By Kim Ji-myung
Recently, I was surprised to find that "homi" are sold on Amazon.com. Not surprisingly, the online shopping site doesn't call it homi, opting instead for "Korean-style hand plow" or the "EZ-digger". What is surprising, however, is the effusive praise from the homi's many satisfied customers from around the world.
To Koreans who live in the countryside, homi are like air. That is to say, they have always been a ubiquitous presence around village homes, and in the hands of the elderly women who typically work Korea's small-scale farms.
What's more, homi are cheap. At a farmer's market or Nonghyup agricultural cooperative, you can usually pick one up for just 2,000 or 3,000 won (less than $3). Some years ago, my husband said to me, "Your one-day fee for simultaneous interpretation could purchase a truck-full of homi".
There is a saying, "Only a fool would steal a homi". This saying probably comes from the fact that homi is inexpensive and plentiful. Perhaps this is also why I've never considered its true merits.
It was only after reading the simple tool's glowing testimonials that I reconsidered the humble homi. I can't help but include some of the many comments:
"I adore this tool. It has replaced my small hand-rake, trowel, hand-hoe and dibble. I never thought the trowel would be displaced!"
"It's the only tool I've ever used that easily gets grass with all its roots out of an already planted bed with minimal harm to perennials. If all it had done for me was letting me get grass roots out so that grass doesn't just grow back, that would've been sufficiently splendid".
"It turns soil, allows me to mix compost into old established beds that need soil refreshed, trenches for bulbs, removes weeds in a quick motion, breaks up soil with such ease that I'm no longer tempted to just put a new plant into a 'socket' of a hole without loosening lots of soil around it".
"I got this tool because I needed a plow and this was the most affordable option. It is well worth every penny and then some. Using this, I was able to make three or four rows in my garden in the same amount of time as it took to make less than half of a row with my standard hoe, and it seemed to take less effort, too".
Another user said he rarely used any other tool in his garden. He said he had been telling everyone he knew about it. He even carried it around in his car for a while to show to people and recommend it to other gardeners.
One woman wrote, "The homi has been used in Korea for centuries, where the name means 'farmer's knife'." I wonder how she knows something that we Koreans don't even know.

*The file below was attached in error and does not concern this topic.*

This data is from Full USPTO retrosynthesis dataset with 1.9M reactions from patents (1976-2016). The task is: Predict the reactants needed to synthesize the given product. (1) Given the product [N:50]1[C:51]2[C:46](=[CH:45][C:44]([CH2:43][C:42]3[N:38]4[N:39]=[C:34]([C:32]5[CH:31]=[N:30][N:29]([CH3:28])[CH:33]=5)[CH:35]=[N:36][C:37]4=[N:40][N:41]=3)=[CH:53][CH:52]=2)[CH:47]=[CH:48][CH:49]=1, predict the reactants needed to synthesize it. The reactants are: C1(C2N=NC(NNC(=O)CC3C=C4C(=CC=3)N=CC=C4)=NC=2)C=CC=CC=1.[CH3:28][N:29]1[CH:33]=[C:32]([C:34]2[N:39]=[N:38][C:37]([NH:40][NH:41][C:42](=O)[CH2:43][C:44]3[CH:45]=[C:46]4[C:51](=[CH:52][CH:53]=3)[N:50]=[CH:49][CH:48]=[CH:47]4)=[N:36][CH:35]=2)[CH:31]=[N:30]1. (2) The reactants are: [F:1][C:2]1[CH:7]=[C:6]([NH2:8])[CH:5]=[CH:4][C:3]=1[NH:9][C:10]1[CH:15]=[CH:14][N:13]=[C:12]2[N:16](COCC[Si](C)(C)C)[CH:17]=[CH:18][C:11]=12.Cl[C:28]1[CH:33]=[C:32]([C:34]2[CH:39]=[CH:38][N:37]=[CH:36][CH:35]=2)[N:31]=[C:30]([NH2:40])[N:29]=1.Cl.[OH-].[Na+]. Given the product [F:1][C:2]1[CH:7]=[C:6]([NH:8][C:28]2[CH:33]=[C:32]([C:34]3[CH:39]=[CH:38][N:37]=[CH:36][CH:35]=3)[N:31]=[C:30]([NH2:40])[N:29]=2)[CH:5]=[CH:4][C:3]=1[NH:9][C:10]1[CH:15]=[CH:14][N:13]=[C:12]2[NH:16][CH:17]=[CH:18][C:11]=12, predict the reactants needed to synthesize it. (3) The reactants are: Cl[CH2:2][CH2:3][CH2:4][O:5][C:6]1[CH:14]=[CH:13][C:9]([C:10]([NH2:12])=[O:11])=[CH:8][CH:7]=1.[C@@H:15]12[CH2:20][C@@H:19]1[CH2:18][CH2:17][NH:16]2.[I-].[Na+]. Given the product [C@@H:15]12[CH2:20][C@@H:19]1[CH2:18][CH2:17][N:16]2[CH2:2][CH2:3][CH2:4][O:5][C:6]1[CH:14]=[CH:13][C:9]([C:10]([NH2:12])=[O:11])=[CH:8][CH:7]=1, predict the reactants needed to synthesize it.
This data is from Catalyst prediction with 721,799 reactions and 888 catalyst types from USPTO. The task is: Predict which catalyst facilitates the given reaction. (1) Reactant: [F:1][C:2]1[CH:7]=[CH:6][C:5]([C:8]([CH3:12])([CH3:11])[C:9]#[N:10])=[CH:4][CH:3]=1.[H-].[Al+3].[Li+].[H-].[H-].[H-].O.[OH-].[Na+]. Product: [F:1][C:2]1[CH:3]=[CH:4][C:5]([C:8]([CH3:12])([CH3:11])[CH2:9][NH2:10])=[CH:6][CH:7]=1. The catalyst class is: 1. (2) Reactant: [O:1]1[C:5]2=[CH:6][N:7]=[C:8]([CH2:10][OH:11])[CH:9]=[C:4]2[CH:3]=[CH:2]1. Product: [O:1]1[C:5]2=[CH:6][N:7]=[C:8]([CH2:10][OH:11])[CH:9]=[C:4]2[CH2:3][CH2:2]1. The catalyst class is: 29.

It's true that the homi's basic design and mechanics are perfect. Honed by Korean farmers over the centuries, the homi combines a sharp point for digging and cutting with a delicately angled face. It's also the perfect weight. Like the precision of an expensive golf club, it doesn't require brawn to work its magic.
More than anything else, its versatility is remarkable. In the words of one effusive customer, "If you only ever buy one gardening tool, this one should be it. It does more and costs less than most of the other tools I own and rarely ever use". Now that I am reacquainted with this ingenious garden device, I am calling my newfound appreciation, "homi hallyu", or love of a Korean farm tool.
As far as I know, no one invented the homi and no one has a patent for it. These tools are simply a part of Korea's tangible agricultural heritage. In contrast, farmers and merchants in other countries have trademarked their local tools. Who knows? Some years from today people may mistakenly assume that Korea's homi hails from somewhere else, just as some assume that kimchi is from Japan!
I don't mean to claim that homi originated in Korea. I imagine that hard-working farmers in other cultures developed similarly useful and inexpensive tools over the centuries. Indeed, my own collection of garden tools includes many beautifully designed hoes, trowels, ploys and tillers from Germany and the Netherlands. Each has a purpose ― to cut and pull out weeds or gather mulch and leaves, etc. Yet, despite their lovely colors and nice finish, when compared with the homi's efficiency, they look like dumb toys.
This brings me back to the fact that despite its longevity and multiple functions, the homi is still a bargain. In fact, in my opinion, it's "too" cheap. On Amazon.com, a long-handled homi costs under $30, while the most popular short-handled one is only $15.95.
Some complain that the homi looks too plain. I agree that the blade can look particularly hand-tooled. Given this reality, when I compare the homi to my European tools, sometimes I wish that manufacturers would make minor cosmetic changes to the homi in order to increase its price two or three-fold.
Then again, I didn't buy my homi to hang it in the garage to look pretty. I need a functional tool, and given its unparalleled performance, Korea's indigenous homi surely deserves its global recognition.
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